On the strength of Renee's identification, Sanchell was arrested and charged with the January 22 rape-robberies. Despite the uncertainty of the other witnesses, Sanchell was never placed in a lineup to see if the young women could pick him out from others fitting the general description, nor was he ever asked to speak for the witnesses to see if, given the chance to hear his and other black male voices clearly, they could identify him on that basis. Strangely enough, during his custody, the police did place Sanchell in other lineups for other unrelated crimes.
Three weeks after the arraignment, on March 1, 1972, he was again shown singly to the witnesses. On that date, two preliminary hearings were held, one for the November robbery charge and another for the January rape-robbery charges with which we are concerned. The five witnesses to the January crimes were present from the beginning. Since the November charge was to be heard first, defense counsel asked that the rape-robbery witnesses be excluded. The prosecutor resisted this motion, however, and the court denied it. As a result, the five witnesses watched while another university student, Doris Todd, positively identified Joseph Sanchell as the man who had robbed her in a dark Lincoln alley the preceding November.
Twenty minutes after the petitioner was bound over for trial on that offense, the preliminary hearing on the rape-robbery charges commenced. At this point, the court granted the defense motion to sequester the witnesses. All five testified. Renee again positively identified Sanchell as her assailant, based on his appearance. Patricia first testified only that she could not be sure, but "he fits what I saw." When the hearing was continued the next day, she said that based on her view of the petitioner's profile the day before, she believed he was the man. On cross-examination, however, she admitted she was not sure, but repeated "He fits the description of what I saw." Voice identification was never mentioned. The other three witnesses, Ann, Mary Ann and Sharon, were all unable to identify Sanchell at the preliminary hearing.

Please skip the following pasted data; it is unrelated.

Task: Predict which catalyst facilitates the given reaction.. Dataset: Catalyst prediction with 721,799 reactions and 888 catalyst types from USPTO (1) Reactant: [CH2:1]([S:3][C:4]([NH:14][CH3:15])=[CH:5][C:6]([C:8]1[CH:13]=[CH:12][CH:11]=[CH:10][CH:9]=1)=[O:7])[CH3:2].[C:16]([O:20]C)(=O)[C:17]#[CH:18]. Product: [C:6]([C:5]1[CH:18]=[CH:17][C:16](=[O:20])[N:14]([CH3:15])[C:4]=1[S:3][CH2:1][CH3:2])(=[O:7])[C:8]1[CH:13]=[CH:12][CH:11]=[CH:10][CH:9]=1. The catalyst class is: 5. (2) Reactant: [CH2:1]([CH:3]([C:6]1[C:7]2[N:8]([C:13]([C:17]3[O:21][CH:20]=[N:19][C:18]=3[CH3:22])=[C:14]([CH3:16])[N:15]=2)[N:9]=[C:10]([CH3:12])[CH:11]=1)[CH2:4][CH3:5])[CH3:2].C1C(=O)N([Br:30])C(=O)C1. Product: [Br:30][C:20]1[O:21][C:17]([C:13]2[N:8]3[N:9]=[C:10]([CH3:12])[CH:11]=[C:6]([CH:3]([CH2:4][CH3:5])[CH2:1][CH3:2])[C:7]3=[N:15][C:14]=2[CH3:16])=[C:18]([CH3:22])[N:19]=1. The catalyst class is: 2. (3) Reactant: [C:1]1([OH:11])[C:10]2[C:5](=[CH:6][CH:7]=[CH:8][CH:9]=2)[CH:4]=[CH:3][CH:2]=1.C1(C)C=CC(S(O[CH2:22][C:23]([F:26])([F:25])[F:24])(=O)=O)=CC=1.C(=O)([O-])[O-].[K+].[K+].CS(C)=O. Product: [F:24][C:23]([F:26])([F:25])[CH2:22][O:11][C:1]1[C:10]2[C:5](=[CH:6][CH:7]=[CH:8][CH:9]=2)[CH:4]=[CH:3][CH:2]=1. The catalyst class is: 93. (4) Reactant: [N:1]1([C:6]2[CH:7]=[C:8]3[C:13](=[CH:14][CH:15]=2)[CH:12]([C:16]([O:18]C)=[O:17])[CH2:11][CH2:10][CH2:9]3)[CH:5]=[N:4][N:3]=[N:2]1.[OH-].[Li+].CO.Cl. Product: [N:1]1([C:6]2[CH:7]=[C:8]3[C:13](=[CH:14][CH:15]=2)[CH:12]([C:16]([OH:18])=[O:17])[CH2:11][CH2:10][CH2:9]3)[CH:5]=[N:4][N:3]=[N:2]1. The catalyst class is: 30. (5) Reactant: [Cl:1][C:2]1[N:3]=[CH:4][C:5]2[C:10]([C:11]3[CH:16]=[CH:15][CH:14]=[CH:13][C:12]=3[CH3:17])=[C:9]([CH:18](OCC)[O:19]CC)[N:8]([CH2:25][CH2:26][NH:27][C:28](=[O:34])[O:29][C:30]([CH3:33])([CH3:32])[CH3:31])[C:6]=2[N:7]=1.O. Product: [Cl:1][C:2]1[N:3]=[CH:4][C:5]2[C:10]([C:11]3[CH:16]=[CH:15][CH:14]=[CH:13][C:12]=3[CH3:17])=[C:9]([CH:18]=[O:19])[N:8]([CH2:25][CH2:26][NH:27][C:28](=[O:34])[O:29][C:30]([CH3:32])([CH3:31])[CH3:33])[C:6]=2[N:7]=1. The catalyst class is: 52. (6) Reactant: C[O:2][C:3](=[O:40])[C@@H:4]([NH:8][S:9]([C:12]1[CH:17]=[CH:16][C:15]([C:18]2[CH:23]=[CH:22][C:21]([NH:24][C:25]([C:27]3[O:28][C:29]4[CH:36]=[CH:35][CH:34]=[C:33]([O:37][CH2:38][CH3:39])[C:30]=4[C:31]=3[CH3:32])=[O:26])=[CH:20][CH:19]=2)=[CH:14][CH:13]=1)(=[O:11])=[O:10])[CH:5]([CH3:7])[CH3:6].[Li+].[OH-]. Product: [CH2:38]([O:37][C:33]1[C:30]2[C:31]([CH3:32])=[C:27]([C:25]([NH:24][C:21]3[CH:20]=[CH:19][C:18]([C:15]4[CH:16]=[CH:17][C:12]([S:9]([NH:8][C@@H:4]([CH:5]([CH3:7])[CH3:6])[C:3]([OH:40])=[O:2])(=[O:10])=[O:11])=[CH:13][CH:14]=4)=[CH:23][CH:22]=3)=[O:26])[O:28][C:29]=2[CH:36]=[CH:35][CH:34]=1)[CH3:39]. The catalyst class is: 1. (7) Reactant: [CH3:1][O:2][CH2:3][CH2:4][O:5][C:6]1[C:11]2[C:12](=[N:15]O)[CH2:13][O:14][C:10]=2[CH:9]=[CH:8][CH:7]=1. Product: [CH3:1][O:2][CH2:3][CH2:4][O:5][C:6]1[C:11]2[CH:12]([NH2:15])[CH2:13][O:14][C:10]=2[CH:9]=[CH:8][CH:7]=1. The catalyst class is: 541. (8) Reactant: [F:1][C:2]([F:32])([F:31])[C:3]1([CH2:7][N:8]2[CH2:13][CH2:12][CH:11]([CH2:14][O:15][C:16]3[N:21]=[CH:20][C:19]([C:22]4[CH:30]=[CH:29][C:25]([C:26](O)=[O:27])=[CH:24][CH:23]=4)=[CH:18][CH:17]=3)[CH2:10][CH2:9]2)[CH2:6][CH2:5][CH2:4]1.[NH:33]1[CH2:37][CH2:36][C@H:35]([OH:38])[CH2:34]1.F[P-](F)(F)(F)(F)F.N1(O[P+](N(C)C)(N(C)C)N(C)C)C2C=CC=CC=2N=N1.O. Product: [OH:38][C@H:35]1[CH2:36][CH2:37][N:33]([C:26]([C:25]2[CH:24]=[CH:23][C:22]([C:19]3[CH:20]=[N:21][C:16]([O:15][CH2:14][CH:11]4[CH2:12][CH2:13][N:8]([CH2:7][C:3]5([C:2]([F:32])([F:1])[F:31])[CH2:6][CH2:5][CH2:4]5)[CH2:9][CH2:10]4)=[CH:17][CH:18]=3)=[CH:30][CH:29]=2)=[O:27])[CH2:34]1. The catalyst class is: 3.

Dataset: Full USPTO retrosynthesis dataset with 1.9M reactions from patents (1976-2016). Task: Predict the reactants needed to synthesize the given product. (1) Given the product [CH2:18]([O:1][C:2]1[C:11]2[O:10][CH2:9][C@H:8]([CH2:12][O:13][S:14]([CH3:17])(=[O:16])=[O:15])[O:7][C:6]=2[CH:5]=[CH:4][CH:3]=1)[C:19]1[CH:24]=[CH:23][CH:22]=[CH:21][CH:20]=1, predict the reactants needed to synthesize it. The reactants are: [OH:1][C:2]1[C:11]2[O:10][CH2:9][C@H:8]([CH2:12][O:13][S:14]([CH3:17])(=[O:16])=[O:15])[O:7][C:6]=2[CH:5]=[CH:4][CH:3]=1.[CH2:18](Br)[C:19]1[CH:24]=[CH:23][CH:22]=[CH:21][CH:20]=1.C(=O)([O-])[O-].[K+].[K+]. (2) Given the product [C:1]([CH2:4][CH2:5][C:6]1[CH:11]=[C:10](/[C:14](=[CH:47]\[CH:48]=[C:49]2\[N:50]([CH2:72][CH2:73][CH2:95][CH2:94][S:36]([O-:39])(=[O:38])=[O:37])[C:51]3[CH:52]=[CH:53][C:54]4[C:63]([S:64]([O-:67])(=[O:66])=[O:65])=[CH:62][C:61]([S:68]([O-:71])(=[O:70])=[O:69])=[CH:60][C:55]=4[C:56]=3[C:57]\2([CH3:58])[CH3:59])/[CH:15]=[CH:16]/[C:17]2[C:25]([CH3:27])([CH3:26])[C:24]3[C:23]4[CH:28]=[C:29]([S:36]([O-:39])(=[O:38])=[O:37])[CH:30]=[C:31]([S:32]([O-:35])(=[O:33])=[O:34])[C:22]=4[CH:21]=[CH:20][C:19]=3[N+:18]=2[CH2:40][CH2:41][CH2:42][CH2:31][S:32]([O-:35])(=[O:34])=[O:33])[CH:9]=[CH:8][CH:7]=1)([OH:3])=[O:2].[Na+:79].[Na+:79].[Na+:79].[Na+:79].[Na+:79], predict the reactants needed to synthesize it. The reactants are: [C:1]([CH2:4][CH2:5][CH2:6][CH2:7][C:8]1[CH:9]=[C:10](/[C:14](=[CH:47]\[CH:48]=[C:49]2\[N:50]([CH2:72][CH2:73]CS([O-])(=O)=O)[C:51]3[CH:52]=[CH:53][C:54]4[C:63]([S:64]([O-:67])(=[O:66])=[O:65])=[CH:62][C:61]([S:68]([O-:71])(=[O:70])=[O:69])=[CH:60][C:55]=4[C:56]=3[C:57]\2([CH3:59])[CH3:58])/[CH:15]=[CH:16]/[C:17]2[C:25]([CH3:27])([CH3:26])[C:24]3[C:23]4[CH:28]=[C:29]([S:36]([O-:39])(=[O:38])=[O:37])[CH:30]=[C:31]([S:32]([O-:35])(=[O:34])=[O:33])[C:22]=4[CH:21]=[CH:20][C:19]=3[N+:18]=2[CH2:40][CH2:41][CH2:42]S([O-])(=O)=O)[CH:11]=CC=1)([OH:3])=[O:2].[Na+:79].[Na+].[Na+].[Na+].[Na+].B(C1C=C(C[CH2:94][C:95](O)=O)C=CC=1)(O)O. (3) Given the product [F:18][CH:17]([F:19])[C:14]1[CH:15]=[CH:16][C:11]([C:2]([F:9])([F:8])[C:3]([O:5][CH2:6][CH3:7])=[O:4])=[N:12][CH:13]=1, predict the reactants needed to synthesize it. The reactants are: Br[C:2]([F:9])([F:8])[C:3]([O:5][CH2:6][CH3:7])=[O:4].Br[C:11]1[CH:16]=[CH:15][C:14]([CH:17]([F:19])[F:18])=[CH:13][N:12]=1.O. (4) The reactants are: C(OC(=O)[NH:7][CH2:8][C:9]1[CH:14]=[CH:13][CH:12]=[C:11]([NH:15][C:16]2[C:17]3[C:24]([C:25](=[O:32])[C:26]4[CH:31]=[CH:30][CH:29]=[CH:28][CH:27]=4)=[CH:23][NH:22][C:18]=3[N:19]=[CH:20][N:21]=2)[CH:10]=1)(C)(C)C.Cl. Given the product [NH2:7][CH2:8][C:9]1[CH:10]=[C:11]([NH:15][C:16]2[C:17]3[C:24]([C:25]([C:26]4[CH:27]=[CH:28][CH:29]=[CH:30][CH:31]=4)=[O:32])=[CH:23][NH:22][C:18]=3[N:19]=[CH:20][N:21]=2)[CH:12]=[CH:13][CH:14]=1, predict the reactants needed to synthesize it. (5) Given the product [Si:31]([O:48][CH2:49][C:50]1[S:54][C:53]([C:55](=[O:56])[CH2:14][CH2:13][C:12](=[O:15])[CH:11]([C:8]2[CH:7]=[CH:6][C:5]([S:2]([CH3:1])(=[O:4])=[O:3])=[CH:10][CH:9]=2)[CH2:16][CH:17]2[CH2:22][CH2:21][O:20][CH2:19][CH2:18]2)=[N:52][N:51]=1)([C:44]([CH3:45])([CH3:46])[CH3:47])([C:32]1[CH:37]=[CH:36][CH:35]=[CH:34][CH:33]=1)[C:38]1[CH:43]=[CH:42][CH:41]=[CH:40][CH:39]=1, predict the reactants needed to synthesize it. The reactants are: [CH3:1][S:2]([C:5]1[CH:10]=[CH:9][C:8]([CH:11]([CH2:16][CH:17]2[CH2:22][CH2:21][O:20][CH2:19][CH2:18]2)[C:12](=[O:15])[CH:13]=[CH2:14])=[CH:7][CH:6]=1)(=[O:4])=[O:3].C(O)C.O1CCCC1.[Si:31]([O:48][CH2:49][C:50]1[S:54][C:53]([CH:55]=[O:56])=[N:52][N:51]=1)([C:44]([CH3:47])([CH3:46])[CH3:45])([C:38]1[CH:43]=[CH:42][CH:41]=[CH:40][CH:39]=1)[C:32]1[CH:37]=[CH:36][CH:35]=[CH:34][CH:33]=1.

No further relevant identification proceedings were held for ten months, partly due to a written agreement negotiated after the preliminary hearing to the effect that if Sanchell submitted to and passed a polygraph examination he would not be prosecuted. Defense counsel assumed, after hearing that the petitioner had passed the test, that the charges would be dropped. In December, 1972, however, the prosecutor notified him that the State would proceed.3 Thereafter hearings were scheduled for January 24, 1973 on defense motions to contest that decision and to suppress the identification testimony.
The night before the suppression hearing, a year and a day after the crime, Patricia told the prosecutor that she would now positively identify Sanchell, despite the fact that she had not seen or heard him at any time since the preliminary hearing ten months earlier, when she had been unable to identify him.